About the Starter Pits

On 25 January 2019, SRK Consulting (UK) Limited completed an updated Mineral Resource Estimate (the ?MRE?; see RNS dated 28 January 2019) on Condor?s 100% owned La India Project in Nicaragua comprising 9.85 million tonnes (?M tonnes? or ?Mt?) at 3.6 g/t gold for 1,140,000 oz gold in the Indicated category and 8.48M tonnes at 4.3g/t gold for 1,179,000 oz gold in the Inferred category.

The La India Vein Set hosts an open pit Mineral Resource of 8,377 kt at 3.1 g/t gold for 837 Koz gold in the Indicated category and 887kt at 2.4 g/t gold for 69,000oz gold in the Inferred category. Beneath the La India open pit is an underground Mineral Resource estimate of 678 kt at 4.9 g/t gold for 107 Koz gold in the Indicated category and 1,718 kt at 5.6 g/t gold for 309,000 oz gold in the Inferred category.

The 25 January 2019 MRE update did not materially change the La India open pit Mineral Resource estimate and consequently the 2014 Pre-Feasibility Study (?PFS?) remained unchanged. La India open pit has an existing Probable Mineral Reserve of 6.9 million tonnes (?Mt?) at 3.01 g/t gold for 675,000 oz gold.

As announced on 4 March 2020 (see RNS), Condor completed internal studies on readily accessible high-grade material within the permitted La India open pit. The starter pits within La India open pit contain a diluted tonnage of 387 Kt at 4.29 g/t gold for 53,000 oz gold.? Condor has subsequently further advanced these studies. Within a designed pit shell, the starter pits have two scenarios. At 0.75 g/t gold cut-off grade, 635Kt at 3.32g/t gold for 67,800 oz gold with a 4.5 to 1 strip ratio. Using a 2.0g/t cut-off grade, 445 Kt at 4.17 g/t gold for 59,700 oz gold with a 6.8 to 1 strip ratio.?See table 2.

About the Drilling Techniques

Drilling was undertaken using heavy duty track-mounted drilling rigs. All of the drilling was undertaken using diamond core drilling techniques employing large diameter PQ core barrels and triple tube in the mineralised zones to ensure good sample recovery. Drilling close to surface and in proximity to historical and artisanal mine workings can present challenges to the driller, however, the drilling programme benefitted from employment of local geologists, field support staff and experienced drill contractors, all with a decade of experience of drilling at la India. Consequently, all target depths were met and good sample recovery was achieved.

About the Assaying

Drill core was cut, and half core samples collected and bagged by Condor staff on-site. Samples were transported to Bureau Veritas accredited sample preparation laboratory in Managua every week in batches of two or three drill holes, generally being submitted to the lab within 5-10 days of completing the drill hole. Sub-samples of the pulverised rock samples were forwarded for assay to Bureau Veritas accredited analytical laboratory in Vancouver, Canada.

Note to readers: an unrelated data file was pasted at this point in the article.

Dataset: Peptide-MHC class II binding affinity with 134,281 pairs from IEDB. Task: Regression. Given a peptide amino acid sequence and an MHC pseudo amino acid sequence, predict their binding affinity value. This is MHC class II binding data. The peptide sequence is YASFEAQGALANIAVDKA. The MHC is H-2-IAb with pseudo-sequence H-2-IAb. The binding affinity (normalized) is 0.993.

– Ends –

For further information please visit www.condorgold.com or contact:

Condor Gold plc

Mark Child, Chairman and CEO

+44 (0) 20 7493 2784

Beaumont Cornish Limited

?Roland Cornish and James Biddle

+44 (0) 20 7628 3396

SP Angel Corporate Finance LLP

Ewan Leggat

+44 (0) 20 3470 0470

H&P Advisory Limited

Andrew Chubb and Nilesh Patel

+44 207 907 8500

Blytheweigh

Tim Blythe and Megan Ray

+44 (0) 20 7138 3204

In Europe:

Swiss Resource Capital AG

Jochen Staiger

info@resource-capital.ch

www.resource-capital.ch

About Condor Gold plc:

Condor Gold plc was admitted to AIM in May 2006 and dual listed on the TSX in January 2018. The Company is a gold exploration and development company with a focus on Nicaragua.

In August 2018, the Company announced that the Ministry of the Environment in Nicaragua had granted the Environmental Permit (?EP?) for the development, construction and operation of a processing plant with capacity to process up to 2,800 tonnes per day at its wholly-owned La India gold project (?La India Project?). The EP is considered the master permit for mining operations in Nicaragua. Condor Gold published a Pre-Feasibility Study (?PFS?) on the project in December 2014, summarised in the Technical Report, as defined below. The PFS details an open pit gold Mineral Reserve in the Probable category of 6.9 Mt at 3.0 g/t gold for 675,000 oz gold, producing 80,000 oz gold per annum for 7 years. La India Project contains a Mineral Resource of 9,850 Kt at 3.6 g/t gold for 1.14 Moz gold in the Indicated category and 8,479 Kt at 4.3 g/t gold for 1.18 Moz gold in the Inferred category. The Indicated Mineral Resource is inclusive of the Mineral Reserve. A gold price of $1,500/oz and a cut-off grade of 0.5 g/t and 2.0 g/t gold were assumed for open pit and underground resources, respectively. A cut-off grade of 1.5 g/t gold was furthermore applied within a part of the Inferred Resource. Mineral Resources are not Mineral Reserves and do not have demonstrated economic viability. There is no certainty that any part of the Mineral Resources will be converted to Mineral Reserves.

Environmental Permits were granted in April and May 2020 for the Mestiza and America open pits respectively, both located close to La India. The Mestiza open pit hosts 92 Kt at a grade of 12.1 g/t gold (36,000 oz contained gold) in the Indicated Mineral Resource category and 341 Kt at a grade of 7.7 g/t gold (85,000 oz contained gold) in the Inferred Mineral Resource category. The America open pit hosts 114 Kt at a grade of 8.1 g/t gold (30,000 oz) in the Indicated Mineral Resource category and 677 Kt at a grade of 3.1 g/t gold (67,000 oz) in the Inferred Mineral Resource category. Following the permitting of the Mestiza and America open pits, together with the La India open pit Condor has 1.12 Moz gold open pit Mineral Resources permitted for extraction, inclusive of a Mineral Reserve of 6.9 Mt at 3.0 g/t gold for 675,000 oz gold.